Four WRs To Target Before Their Price Spikes
Dan Schneier looks at four wide receivers that you should target in redraft, dynasty and best ball leagues before training camp begins.
Four WRs To Target Before Their Price Spikes
Spring practices in the NFL are packaged with an overwhelming amount of coach- and player-speak. With less than a full handful of these practices open to the media, sometimes upside can get overlooked.
The good news: Training camp and the preseason are on their way. During camp, practices are mostly open to the media, the media has more access to players, and the pads finally come on. Player values are certain to change as camp battles take shape.
With the recent boom in MFL10s along with running dynasty leagues and early drafts, the pre-training camp period is a key time frame to take advantage of the values available to you. Some players haven’t made the depth chart jump just yet, but with a couple of weeks in camp, they will.
In this piece, I take a look at four wide receivers you will find late in any redraft league. I will offer advice for how to handle selecting them in redraft, MFL10/best ball leagues and dynasty leagues. The latter two options are where you will find the most value in making a move for these players.
Nelson Agholor, Philadelphia Eagles
Nelson Agholor is a hyped prospect in the fantasy community. He joined an offense that perfectly fits his skill set — according to Chip Kelly — and he joins a team that lost its leading wide receiver from 2014. Agholor ran primarily with the second- and third-team offense during OTA and mini-camp practices, and this is a blessing in disguise. Agholor’s hype train should fill up fast within the first couple of weeks of training camp, so now is one of the final chances to get him at a discount.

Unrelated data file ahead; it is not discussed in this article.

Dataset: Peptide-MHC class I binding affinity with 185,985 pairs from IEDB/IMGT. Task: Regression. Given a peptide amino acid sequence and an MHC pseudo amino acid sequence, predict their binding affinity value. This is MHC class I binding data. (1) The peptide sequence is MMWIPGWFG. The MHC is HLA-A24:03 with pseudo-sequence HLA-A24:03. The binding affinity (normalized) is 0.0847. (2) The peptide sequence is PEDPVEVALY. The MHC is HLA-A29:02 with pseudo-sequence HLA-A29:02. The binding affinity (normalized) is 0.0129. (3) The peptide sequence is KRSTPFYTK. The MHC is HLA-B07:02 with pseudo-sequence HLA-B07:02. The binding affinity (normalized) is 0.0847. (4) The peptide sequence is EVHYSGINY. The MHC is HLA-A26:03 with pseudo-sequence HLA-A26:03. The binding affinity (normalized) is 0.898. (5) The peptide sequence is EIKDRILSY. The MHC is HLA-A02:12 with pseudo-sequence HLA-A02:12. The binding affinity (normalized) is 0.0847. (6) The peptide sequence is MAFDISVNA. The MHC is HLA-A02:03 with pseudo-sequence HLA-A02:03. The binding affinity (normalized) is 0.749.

During spring practices, Agholor ran behind second-year wide receivers Jordan Matthews and Josh Huff, and behind veteran Riley Cooper. Huff struggled with drops and concentration lapses throughout spring practices. Cooper was awful as a starter in 2014 — he finished 110th out of 110 qualifiers at wide receiver.
In 2014, the Eagles led the NFL in deep pass attempts with 96, and 55 of those went to Cooper and Maclin. Cooper managed to drop two of his seven deep targets deemed catchable. Don’t expect new Eagles QB Sam Bradford to make the same mistake and target Cooper 21 times again in 2015. There are big plays for the taking in this Eagles offense, and it won’t take long for Kelly to recognize that Agholor gives the team a better chance at completing these plays than Cooper and/or Huff.
Redraft advice: Target Agholor at his current ADP in all leagues.
Dynasty advice: Trading for Agholor may be more difficult, considering he was likely a high rookie draft pick and his owner won’t give him up cheap.
MFL10/Best ball advice: Since June 1, Agholor is coming off the board as the WR31 in MFL best ball leagues. Matthews finished as the WR25 in PPR scoring in 2014. If Agholor can win an outside wide receiver spot outright, he could very likely meet or surpass Matthews’ production. That’s a gamble, however, and his upside is already built into his price. I would pass until he drops into the WR4 range.